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Your intuition is confusing the 'fiber over a point' with restriction to a closed subscheme'. In general these can be very different, even if they come from the same place conceptually. Rational functions give a good example of when the fiber is zero but the restriction isn't.

For an example the other way, consider the submodule $O(y)\subset O(-y)\subset O$ consisting of regular functions which vanish at $y$. These restrict to zero at $y$, but the fiber is isomorphic to the zariski cotangent space, which at a smooth point will be a $k$-vector space of the dimension of your scheme.

Restriction of functions is the more intuitive concept, but the fiber construction is more natural from a module theoretic perspective. Consider $x\mathbb{C}[x]\subset \mathbb{C}[x]$ (a case of the previous example). The restrictions of these sets to $x=0$ differ, but they are isomorphic as modules.

There is also a module-theoretic version of 'restriction to a closed subscheme', given by the limit over all open neighborhoods of that subscheme, but this has its own counter-intuitive phenomenon. For example, it can never give different answers for $\mathbb{C}[x]$ and $x\mathbb{C}[x]$. If you take this limit for rational functions, you get all of $\mathcal{K}$, which is at least non-zero, but now it is keeping track of too much information (for example, it is distinguishing between rational functions which differ off of $y$).

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Your intuition is confusing the 'fiber over a point' with restriction to a closed subscheme'. In general these can be very different, even if they come from the same place conceptually. Rational functions give a good example of when the fiber is zero but the restriction isn't.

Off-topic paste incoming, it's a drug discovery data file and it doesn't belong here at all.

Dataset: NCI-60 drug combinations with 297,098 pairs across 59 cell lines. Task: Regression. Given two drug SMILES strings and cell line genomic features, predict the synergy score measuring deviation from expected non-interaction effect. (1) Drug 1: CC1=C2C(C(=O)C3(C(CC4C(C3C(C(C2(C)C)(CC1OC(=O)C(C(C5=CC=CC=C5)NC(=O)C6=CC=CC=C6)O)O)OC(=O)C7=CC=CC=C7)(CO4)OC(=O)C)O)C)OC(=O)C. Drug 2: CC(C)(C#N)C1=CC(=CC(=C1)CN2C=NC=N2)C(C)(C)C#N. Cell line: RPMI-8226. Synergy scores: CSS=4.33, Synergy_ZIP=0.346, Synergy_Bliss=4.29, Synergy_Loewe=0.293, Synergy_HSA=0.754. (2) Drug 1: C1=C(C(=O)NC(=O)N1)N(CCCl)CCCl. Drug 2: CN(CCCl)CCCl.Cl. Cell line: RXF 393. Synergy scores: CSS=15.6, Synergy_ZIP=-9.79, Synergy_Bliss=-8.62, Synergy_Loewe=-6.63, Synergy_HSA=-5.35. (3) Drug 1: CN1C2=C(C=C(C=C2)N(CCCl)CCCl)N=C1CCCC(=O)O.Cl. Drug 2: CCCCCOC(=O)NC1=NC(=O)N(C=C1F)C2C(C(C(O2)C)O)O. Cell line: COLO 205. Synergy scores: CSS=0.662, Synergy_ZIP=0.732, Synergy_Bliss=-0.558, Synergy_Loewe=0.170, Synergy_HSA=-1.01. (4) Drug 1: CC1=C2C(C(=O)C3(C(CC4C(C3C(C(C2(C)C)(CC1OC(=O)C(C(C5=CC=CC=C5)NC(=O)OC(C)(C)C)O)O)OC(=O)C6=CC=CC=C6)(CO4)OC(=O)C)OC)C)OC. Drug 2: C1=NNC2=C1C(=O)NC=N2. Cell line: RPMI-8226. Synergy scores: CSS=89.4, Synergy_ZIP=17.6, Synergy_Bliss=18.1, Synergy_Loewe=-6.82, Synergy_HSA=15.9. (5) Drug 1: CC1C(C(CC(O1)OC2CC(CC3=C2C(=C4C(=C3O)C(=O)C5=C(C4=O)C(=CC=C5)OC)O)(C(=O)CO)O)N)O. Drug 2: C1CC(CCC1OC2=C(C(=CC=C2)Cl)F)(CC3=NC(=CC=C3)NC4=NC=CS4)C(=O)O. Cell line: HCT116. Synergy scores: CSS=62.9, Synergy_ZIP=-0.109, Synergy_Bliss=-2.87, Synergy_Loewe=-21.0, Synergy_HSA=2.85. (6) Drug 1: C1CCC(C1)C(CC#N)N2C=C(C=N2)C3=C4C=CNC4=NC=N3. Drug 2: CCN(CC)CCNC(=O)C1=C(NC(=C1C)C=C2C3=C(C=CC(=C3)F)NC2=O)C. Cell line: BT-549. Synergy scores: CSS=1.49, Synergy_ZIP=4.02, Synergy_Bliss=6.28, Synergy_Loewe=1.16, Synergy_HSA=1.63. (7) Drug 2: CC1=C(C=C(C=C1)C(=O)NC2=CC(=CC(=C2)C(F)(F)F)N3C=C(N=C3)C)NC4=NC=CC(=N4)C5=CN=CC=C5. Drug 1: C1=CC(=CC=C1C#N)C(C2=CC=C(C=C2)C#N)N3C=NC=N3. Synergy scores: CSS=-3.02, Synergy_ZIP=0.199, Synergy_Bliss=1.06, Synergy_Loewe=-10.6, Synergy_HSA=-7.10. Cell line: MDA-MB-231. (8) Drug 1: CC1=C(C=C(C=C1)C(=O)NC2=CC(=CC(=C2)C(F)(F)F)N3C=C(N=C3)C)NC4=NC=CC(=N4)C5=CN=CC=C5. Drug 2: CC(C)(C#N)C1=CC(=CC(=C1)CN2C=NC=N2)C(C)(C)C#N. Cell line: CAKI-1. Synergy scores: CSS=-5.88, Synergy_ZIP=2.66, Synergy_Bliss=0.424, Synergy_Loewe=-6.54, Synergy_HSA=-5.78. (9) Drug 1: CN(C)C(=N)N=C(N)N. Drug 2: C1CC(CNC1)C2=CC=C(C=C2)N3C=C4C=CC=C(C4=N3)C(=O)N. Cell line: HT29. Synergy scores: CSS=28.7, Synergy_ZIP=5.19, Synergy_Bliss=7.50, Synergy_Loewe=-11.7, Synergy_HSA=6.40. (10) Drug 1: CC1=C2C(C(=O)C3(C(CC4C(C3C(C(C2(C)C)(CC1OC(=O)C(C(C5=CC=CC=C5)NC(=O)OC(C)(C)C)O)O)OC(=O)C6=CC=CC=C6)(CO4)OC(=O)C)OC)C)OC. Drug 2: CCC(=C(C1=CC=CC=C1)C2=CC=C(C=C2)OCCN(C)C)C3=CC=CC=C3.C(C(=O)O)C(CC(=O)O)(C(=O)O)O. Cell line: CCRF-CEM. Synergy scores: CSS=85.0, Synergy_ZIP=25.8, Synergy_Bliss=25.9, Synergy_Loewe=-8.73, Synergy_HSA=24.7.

For an example the other way, consider the submodule $O(y)\subset O$ consisting of regular functions which vanish at $y$. These restrict to zero at $y$, but the fiber is isomorphic to the zariski cotangent space, which at a smooth point will be a $k$-vector space of the dimension of your scheme.

Restriction of functions is the more intuitive concept, but the fiber construction is more natural from a module theoretic perspective. Consider $x\mathbb{C}[x]\subset \mathbb{C}[x]$ (a case of the previous example). The restrictions of these sets to $x=0$ differ, but they are isomorphic as modules.

There is also a module-theoretic version of 'restriction to a closed subscheme', given by the limit over all open neighborhoods of that subscheme, but this has its own counter-intuitive phenomenon. For example, it can never give different answers for $\mathbb{C}[x]$ and $x\mathbb{C}[x]$. If you take this limit for rational functions, you get all of $\mathcal{K}$, which is at least non-zero, but now it is keeping track of too much information (for example, it is distinguishing between rational functions which differ off of $y$).